Due to the controversial nature of his show, Stern can be a polarizing figure. There's almost no middle ground opinions about him. There are rich, poor, conservative, liberal, and people of all different ages, races, and nationalities from around the world that believe him to be a very prolific and entertaining satirist, and there are just as many people in all those categories that believe him to be nothing short of a sleazy, foul-mouthed, bigoted antichrist. Regardless of whether you actually like him and his show, Stern has often been quoted as saying "I just care whether they listen or not."

Currently available only on Sirius XM Satellite Radio, and broadcast out of New York, the show runs from 6:00 am until 10:00 am, sometimes as late as 12 noon. His official website, which includes pictures and daily summaries of his radio show, is here.

Howard has appeared in the following media:

  • The Howard Stern Show radio show (host, overseeing creative director, King of All Media)
  • The Howard Stern TV Show (host, writer, aired locally in New York)
  • The Howard Stern Interviews (host, lasted one season on E!, replaced by...)
  • The Howard Stern Show on E! (TV clips from his radio show)
  • Private Parts (author, star and executive producer of the movie adaptation)
  • Miss America (follow up book to Private Parts)
  • Son of the Beach (a Baywatch parody , executive producer)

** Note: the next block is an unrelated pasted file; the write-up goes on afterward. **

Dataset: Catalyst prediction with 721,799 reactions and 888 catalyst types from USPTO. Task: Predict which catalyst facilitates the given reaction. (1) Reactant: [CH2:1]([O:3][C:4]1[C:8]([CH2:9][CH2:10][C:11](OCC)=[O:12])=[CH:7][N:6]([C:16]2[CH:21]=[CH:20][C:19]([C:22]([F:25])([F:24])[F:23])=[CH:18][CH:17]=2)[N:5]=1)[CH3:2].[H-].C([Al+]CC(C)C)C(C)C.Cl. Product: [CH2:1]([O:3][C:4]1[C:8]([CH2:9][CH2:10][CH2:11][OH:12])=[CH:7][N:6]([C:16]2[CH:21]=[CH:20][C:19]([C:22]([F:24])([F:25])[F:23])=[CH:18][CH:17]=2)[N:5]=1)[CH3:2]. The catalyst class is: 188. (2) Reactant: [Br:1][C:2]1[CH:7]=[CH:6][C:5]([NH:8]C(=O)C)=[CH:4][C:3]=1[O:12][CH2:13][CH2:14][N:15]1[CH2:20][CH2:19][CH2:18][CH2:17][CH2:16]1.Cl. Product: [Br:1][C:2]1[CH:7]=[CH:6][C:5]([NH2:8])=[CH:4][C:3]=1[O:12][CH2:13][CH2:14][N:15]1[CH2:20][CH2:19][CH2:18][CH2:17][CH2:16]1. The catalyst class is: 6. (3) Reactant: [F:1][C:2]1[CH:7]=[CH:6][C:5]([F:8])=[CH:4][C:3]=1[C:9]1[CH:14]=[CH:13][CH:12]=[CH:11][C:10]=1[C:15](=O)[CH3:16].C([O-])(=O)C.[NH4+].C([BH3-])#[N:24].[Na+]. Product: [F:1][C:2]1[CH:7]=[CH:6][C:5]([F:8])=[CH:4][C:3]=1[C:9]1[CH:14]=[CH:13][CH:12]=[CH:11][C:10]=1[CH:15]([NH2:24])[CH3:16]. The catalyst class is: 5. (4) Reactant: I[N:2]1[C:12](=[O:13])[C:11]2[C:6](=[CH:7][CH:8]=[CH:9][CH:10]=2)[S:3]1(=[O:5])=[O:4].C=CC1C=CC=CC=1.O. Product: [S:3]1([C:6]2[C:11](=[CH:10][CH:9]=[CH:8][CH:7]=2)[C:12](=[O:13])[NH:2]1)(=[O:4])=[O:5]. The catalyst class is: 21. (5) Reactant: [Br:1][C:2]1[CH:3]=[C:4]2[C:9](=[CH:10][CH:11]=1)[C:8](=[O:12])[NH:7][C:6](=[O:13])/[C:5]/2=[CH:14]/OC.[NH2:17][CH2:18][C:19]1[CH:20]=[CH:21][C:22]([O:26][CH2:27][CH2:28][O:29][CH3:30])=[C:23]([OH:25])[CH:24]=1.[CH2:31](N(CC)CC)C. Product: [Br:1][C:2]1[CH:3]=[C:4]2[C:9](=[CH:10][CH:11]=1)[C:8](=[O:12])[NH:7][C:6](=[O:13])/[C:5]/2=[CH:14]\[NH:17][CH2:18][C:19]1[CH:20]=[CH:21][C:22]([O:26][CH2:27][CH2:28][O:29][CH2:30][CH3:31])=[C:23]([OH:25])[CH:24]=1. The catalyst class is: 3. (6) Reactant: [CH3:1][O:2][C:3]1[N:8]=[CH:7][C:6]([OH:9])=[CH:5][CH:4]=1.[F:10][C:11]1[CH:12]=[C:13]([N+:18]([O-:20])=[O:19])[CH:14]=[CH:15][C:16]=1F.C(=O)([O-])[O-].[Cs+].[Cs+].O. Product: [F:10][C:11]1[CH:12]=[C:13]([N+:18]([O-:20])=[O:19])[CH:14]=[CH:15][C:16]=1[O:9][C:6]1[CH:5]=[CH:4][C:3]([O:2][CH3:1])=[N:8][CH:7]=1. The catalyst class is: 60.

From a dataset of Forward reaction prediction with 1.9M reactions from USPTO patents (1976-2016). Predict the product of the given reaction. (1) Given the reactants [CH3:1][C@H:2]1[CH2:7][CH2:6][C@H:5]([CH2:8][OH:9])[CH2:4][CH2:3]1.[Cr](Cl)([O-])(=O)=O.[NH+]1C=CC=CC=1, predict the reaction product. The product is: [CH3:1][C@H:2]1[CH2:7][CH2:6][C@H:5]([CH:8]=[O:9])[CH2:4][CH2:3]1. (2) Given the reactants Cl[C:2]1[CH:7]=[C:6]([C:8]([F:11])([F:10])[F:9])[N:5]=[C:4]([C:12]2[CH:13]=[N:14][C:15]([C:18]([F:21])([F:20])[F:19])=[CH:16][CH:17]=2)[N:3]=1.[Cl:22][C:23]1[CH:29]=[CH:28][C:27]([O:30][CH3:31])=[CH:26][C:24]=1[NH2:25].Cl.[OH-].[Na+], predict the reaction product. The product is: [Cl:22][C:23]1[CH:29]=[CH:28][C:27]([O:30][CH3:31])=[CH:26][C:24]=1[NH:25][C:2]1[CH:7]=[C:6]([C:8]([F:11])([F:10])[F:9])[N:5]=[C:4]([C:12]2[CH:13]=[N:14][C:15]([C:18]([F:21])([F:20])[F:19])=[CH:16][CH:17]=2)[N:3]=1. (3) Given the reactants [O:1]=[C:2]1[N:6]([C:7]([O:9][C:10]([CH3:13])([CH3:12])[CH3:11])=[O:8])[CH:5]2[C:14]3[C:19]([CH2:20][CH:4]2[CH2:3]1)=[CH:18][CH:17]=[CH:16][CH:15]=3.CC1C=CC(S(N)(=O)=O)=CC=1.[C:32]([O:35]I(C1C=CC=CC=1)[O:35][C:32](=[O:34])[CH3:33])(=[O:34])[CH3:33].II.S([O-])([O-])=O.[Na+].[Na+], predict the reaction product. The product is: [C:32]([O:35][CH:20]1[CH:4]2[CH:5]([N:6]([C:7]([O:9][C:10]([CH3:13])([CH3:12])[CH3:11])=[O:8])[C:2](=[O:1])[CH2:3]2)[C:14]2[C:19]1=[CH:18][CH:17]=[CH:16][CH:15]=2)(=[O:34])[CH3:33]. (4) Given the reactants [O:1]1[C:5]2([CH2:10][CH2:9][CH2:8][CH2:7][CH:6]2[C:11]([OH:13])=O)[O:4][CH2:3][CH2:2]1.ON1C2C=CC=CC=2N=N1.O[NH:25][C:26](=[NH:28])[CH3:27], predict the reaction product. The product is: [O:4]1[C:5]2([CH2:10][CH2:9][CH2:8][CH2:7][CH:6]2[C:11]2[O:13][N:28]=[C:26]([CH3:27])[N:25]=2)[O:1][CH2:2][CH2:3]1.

• America's Got Talent (judge)
  • The Hollywood Squares (1986-89 syndicated version, fill-in announcer when normal announcer Shadoe Stevens was a fill-in host)
  • He provided the spoken introduction to the song "When The War Comes Home" on the Blue Öyster Cult album Club Ninja.

Howard Stern or his creations provide examples of:

  • The Alcoholic: Comedians Jackie "The Jokeman" Martling and Artie Lange both loved their booze. Jackie stopped some time after leaving the show however, while Artie still wrestles with the problem. Jeff the Drunk is the best example of this. Being an unapologetic, raging alcoholic is the reason why the show took an interest in him to begin with. And then there was Hank the Angry Dwarf, who would start his bender the night before an appearance, doze drunkenly in the K-Rock green room, and be roused from his sleep to curse hilariously at random callers. Hank died September 4, 2001.
  • Arch-Enemy: Howard absolutely hates Don Imus.
    Howard: If Imus dies... I'll feel sorry for the poor worms who have to eat that scabby old goat.
  • Berserk Button: Howard can be set off by many things, but for the love of all that is holy, please do not mention someone stealing his act.
  • Beauty Contest: The show has hosted a number of different Beauty Contests over the years, ranging from interns, Playboy Bunnies, amputees, and in one instance, three of Tiger Woods' dozen plus mistresses competed against one another.
  • Brain Bleach: Howard himself was wishing for this after hearing Ronnie the Limo Driver's sex tips. Robin suggested Superman fly around the Earth and reverse time.
  • Butt-Monkey:
    • Producer Gary Dell'Abate A.K.A. Baba Booey. Not only is he regularly called a monkey due to some ... let's say, simian stereotypes (he is a hairy dude), but he's been relentlessly mocked by show members AND fans since the mid 80's during his days as an intern for the show. Whenever a bit doesn't go as planned, a guest doesn't show up, or Stern is just in a bad mood, Dell'Abate will be viciously mocked and berated, regardless of the severity of his mistake, or whether or not he actually did anything wrong to begin with. Case in Point, Dell'Abate gained the nickname "Bababooey" in 1989 when he repeatedly and unknowingly mispronounced the name of cartoon character Quick Draw McGraw's sidekick Baba Looey as "Baba Booey". Twenty years of grief for a two minute mistake.